JONATHAN BROCKLEBANK: Why we all cringe when nationalists start ranting like ... trends now

JONATHAN BROCKLEBANK: Why we all cringe when nationalists start ranting like ... trends now
JONATHAN BROCKLEBANK: Why we all cringe when nationalists start ranting like ... trends now

JONATHAN BROCKLEBANK: Why we all cringe when nationalists start ranting like ... trends now

For much of my early life I battled the Scottish cringe. I was probably well into my thirties before I felt I had it licked. But lately a virulent new strain of it has been unleashed, and resistance, for this Scot, appears futile.

In my youth, my father was a significant influence in my struggle to overcome the cultural inferiority complex which afflicts many of us on this side of the Border. 

He gave me perspective, for example, on the plummy-vowelled English students on my university degree course who were a year older, several years worldlier and vastly more confident than I was.

The Redcoat Café in the castle courtyard faces being renamed after a nationalist backlash

The Redcoat Café in the castle courtyard faces being renamed after a nationalist backlash

Just as he predicted, many of them fell by the wayside long before graduation day.

He often gave me the roll call of Scotland’s high achievers – international industrialists such as Thomas Blake Glover and Andrew Carnegie; engineers like James Watt; inventors like John Logie Baird and Alexander Graham Bell; writers such as Robert Burns and Robert Louis Stevenson.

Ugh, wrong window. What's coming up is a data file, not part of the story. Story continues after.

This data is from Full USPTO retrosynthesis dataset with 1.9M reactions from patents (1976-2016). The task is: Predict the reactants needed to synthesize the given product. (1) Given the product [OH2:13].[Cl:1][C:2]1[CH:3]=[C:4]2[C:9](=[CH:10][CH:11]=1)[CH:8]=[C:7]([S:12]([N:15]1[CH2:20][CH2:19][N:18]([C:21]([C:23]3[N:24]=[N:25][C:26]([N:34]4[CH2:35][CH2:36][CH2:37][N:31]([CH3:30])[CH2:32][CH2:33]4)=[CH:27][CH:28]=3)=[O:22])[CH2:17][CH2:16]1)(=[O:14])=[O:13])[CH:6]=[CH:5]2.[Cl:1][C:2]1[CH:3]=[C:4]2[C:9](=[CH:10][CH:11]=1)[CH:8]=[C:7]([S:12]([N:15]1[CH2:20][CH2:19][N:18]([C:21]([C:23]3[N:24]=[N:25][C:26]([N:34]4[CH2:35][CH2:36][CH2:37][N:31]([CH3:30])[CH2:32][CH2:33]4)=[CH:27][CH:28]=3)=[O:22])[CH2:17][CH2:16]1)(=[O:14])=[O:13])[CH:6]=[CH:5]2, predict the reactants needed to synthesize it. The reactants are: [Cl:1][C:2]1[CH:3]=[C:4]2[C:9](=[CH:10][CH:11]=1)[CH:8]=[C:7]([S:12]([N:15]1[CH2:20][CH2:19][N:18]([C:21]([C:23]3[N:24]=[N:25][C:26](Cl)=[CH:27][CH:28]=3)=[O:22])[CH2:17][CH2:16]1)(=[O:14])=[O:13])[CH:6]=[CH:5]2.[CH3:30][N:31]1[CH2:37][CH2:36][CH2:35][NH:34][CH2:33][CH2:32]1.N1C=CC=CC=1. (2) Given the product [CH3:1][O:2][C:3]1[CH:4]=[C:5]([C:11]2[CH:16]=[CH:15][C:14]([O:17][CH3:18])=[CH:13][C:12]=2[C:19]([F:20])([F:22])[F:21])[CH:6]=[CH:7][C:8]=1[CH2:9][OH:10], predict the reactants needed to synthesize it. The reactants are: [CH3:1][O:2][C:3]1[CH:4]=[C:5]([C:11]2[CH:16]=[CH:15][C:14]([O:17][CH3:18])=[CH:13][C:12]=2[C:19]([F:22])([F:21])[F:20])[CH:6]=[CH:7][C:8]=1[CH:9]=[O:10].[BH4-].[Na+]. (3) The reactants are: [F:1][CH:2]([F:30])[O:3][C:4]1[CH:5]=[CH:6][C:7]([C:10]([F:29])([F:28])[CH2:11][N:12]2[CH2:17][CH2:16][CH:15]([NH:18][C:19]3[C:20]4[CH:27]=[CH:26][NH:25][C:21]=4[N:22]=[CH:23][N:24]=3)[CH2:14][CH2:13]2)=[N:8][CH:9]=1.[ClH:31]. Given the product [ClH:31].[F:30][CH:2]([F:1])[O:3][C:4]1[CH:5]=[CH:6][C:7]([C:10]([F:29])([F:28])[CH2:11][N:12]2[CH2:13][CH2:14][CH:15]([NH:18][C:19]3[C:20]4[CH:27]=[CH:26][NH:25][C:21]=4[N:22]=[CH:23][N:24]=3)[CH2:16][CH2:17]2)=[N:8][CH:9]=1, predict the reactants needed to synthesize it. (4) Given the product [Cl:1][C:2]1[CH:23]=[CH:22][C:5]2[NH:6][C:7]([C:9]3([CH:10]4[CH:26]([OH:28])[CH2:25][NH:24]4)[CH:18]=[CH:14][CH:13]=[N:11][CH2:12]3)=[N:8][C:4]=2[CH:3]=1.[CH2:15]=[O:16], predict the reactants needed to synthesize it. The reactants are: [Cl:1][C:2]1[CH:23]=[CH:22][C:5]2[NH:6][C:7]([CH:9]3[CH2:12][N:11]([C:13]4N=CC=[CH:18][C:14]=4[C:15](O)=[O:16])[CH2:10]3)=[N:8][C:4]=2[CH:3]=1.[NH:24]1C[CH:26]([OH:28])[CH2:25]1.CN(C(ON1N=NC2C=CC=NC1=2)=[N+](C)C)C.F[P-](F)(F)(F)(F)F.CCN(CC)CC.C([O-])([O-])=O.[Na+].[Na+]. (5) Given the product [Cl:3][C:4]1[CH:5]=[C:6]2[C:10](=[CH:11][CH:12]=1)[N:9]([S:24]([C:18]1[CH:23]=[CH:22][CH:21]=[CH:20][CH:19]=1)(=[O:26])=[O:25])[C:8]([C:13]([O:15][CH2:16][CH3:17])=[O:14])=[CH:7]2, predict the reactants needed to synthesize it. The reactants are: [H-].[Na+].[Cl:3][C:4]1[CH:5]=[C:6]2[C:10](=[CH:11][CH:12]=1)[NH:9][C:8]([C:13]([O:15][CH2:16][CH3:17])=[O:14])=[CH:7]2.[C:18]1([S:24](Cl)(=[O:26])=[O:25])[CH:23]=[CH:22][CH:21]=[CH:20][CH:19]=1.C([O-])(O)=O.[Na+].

His point? Scotland had punched well above its weight for centuries. Nobody had any business nursing a cringe around these parts.

I hear my father today and suspect the poor guy’s suffering from the same strain of the Scottish cringe as I am. There are many of us out there. Our psyches are shot.

My latest attack of it came this week when I learned the Redcoat Cafe at Edinburgh Castle is likely going to need a new name.

Seething

The reason for this is the castle was injudicious enough to announce on social media at the weekend that the cafe had reopened after refurbishment. 

‘Pop in for a warm beverage or even a tasty slice of cake,’ it suggested, innocently enough, to the seething mass of grievance seekers on X, formerly Twitter.

My fellow countryfolk of the nationalist persuasion promptly went bananas. SNP MP Douglas Chapman was one of the ringleaders. ‘Redcoat, really?’ said he. ‘I don’t think many will be “popping in” for anything.’

I cannot speak to that. But there was certainly plenty of piling on. MSP Kevin Stewart of the SNP opined: ‘This can’t be for real, surely. If so, this is a huge misjudgment.’

See for yourself the 2,000-plus comments under the Edinburgh Castle post, many of them pure raging about the name which evokes the uniform worn by British Army infantrymen between the 16th and 19th centuries.

‘Shame on whoever thought of this terrible and highly offence [sic] renaming of the cafe,’ spits one.

Others speculate that it may be a spoof – even that the castle’s X account may have been hacked. They couldn’t seriously consider naming a cafe after a British uniform, could they?

The point lost on almost all of them is that the castle did indeed consider such a thing and went right ahead with it back in 1992. No one complained.

For three decades it traded under the name without a single raised nationalist voice. Now it is ‘so offensive, I have no words’. Now it is ‘a slap in the face’ and ‘an insult to Scotland’.

And here is where my cringe maxes out. These numbskulls make me embarrassed to be Scottish all over again.

They make me worry that the world outside may justifiably conclude this is what Scottish

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